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The controversy surrounding Rome-Berlin following charges against Sea-Watch Captain 3



Sea-Watch 3 seized shipowner and Captain Carol Rachete was put in house arrest on Saturday because he defied Italian authorities and fired ship with 40 rescued migrants to Lampedusa, intensifying diplomatic clashes between Italy and Germany.

Italian Interior Minister Mateo Salvini, a right-wing right-wing immigration resident critic, said Sea-Watch Captain Aggressive Tactics 3 showed Italy's "criminals". The 31-year-old German Karol Rachete faces a ten-year prison sentence for his actions.

German Foreign Minister Haider Maas urged Italian authorities to reconsider their reaction: "Maritime rescue is not allowed to criminalize," he wrote on Twitter. "It is up to the Italian courts to explicate the charges."

The ship of German non-governmental organization is linked to the Italian island of Lampedusa early in the morning. The ship of the Italian customs authorities attempted to prevent the ship from being locked, but was forced to depart from captivity at the gates.

Immigrants sailed from the ship, where they stayed more than two weeks after rescuing the Mediterranean, but their destination is unclear. The EU countries have offered to accept them, but negotiations on the deal are in progress.

It was said that Rachete apologized to the customs authorities for the incident: "My intention was to accomplish my mission, and not of course to harass your ship," says ADNkronos.

On a charity Sea-Watch charity, a new Italian law may impose a fine of EUR 20,000 ($ 22,800) on ships carrying migrants and violating orders to stay outside Italian territorial waters, sources from the Interior Ministry say.

Sea-Watch spokeswoman Ruben Noebaberger told the German DPA agency that the decision to tie the ship to Lampedus was issued because the ship's situation became unbearable to the crew after more than two weeks at sea. "It was the last desperate attempt to secure the protection of people," he said.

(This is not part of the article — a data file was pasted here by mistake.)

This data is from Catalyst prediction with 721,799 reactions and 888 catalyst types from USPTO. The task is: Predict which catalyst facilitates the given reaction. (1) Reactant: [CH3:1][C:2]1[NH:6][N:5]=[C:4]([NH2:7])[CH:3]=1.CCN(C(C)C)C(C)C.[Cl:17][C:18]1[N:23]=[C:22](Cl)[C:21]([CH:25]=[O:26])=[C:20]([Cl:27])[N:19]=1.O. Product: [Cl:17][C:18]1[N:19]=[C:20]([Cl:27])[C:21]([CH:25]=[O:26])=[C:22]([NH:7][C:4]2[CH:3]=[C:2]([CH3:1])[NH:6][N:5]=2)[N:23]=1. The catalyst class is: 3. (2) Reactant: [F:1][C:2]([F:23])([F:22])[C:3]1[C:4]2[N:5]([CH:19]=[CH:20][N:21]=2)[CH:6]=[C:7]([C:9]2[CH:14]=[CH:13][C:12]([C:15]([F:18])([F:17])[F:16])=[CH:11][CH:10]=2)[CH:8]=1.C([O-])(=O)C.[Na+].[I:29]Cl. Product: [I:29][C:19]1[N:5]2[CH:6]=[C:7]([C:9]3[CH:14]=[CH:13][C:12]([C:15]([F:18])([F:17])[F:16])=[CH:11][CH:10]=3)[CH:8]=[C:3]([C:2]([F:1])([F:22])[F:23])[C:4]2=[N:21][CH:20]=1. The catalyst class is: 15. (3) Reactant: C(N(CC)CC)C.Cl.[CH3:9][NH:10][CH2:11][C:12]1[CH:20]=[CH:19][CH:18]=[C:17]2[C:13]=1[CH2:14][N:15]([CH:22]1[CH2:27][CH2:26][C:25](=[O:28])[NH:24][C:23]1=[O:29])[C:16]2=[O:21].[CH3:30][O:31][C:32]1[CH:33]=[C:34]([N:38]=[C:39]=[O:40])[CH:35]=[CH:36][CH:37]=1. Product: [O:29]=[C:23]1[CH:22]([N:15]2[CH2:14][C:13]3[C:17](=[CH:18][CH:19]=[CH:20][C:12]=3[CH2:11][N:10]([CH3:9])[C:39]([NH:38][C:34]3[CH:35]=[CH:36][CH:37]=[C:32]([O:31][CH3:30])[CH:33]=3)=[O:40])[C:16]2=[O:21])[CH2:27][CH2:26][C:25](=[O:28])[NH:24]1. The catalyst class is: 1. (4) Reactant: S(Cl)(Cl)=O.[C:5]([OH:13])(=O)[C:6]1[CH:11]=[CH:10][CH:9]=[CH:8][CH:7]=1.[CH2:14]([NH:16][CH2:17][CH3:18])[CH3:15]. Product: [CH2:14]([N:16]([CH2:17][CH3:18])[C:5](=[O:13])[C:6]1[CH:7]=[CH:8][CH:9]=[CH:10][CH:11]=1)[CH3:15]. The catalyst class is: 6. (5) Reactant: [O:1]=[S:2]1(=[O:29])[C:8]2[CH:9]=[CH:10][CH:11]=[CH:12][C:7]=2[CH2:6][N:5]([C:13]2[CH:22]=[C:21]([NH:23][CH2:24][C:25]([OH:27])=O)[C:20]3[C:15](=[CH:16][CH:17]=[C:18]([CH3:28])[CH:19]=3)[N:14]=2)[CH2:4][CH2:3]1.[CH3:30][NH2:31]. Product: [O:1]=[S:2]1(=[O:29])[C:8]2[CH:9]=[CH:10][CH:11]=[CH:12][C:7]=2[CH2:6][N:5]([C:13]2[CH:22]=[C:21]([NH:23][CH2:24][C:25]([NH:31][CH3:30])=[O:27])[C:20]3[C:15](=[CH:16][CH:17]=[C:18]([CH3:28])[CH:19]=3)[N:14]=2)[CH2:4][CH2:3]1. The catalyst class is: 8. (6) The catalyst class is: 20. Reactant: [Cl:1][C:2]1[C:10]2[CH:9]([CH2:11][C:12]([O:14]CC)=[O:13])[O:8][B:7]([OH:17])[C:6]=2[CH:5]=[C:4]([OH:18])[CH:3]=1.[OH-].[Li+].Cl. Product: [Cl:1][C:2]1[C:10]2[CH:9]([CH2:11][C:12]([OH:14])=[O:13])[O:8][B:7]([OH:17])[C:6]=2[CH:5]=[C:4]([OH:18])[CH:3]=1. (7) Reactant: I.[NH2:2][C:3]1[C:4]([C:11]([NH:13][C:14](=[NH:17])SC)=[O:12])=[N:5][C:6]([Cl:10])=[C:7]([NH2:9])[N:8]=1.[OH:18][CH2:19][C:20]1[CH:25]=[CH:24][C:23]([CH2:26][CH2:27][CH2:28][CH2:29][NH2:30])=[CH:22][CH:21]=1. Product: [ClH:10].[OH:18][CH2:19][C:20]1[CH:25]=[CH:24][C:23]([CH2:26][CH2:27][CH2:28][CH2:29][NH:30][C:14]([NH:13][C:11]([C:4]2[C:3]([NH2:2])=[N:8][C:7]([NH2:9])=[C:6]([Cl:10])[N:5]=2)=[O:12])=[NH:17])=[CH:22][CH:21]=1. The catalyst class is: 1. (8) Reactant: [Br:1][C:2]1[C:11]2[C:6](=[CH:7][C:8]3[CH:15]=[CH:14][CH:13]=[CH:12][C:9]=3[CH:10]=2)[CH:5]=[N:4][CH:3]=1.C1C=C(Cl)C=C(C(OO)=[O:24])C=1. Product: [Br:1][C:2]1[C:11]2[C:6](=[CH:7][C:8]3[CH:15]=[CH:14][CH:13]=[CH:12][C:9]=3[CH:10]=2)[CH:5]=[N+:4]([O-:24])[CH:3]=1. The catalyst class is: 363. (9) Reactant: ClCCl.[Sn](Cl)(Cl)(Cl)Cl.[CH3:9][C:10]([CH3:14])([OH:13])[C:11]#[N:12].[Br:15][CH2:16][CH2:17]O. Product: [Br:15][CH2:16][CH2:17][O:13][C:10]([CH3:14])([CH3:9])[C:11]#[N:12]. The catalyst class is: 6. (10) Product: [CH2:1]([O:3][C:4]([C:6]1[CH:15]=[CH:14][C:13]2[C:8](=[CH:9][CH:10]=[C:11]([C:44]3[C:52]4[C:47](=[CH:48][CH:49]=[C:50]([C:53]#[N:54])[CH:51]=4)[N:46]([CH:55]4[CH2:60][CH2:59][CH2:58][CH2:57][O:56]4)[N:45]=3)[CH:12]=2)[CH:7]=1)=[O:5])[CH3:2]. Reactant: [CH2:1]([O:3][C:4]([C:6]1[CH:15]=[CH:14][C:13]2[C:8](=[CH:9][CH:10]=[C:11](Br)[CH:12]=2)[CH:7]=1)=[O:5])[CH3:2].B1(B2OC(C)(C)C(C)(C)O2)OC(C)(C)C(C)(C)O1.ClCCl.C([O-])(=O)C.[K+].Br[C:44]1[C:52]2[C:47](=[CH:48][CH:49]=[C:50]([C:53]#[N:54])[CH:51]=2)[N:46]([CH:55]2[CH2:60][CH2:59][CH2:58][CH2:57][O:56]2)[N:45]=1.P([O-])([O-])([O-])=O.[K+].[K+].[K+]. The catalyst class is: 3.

Racers were sent home by Agrigento prosecutors, the Italian news agency ANSA reported. She is facing three to ten years in prison for resistance to state authorities, resistance, or violence against war brood, and can also face allegations of fomenting illegal immigration and violation of the rules of dispatch.

"They've taken off their masks: they're criminals," Salvin said in a video he posted on his Facebook page after SeaWatch's permission to Lampedusa. "It's nice to say" save lives, "but almost kill people who did their job."

Luxembourg's Foreign Minister Jean Assellorne urged Italy to leave Rachel free of charge. In an open letter to his Italian colleague, Enzo Mavière on Milan, Asselborn said Rachete was only trying to save his life when he defied Italian authorities and tied for Lampedusa.

In the light of Maas's comments, Askelborn wrote: "Rescue of human life is a duty and should never be considered a crime", on the other hand, "this duty should not be considered a crime."

Since there is no agreement on how to deal with migrant migration in the European Union, Asselborn has persuaded Italy that Luxembourg will continue to show solidarity with asylum seekers who come to its coast on fleet-operated ships.

Salvini defended his sharp stand on immigration, arguing that his actions "helped wake Europe" despite the continued stoppage of asylum policy in the EU.

Meanwhile, the next conflict may occur. The open arms of Spanish Proactiva Open Arms and Alan Kurdi from German Sea-Eye were sent to the Mediterranean, from the Libyan authorities.

Salvinin, addressing two charities, said, "Do what you want, but do not miss us for fools."


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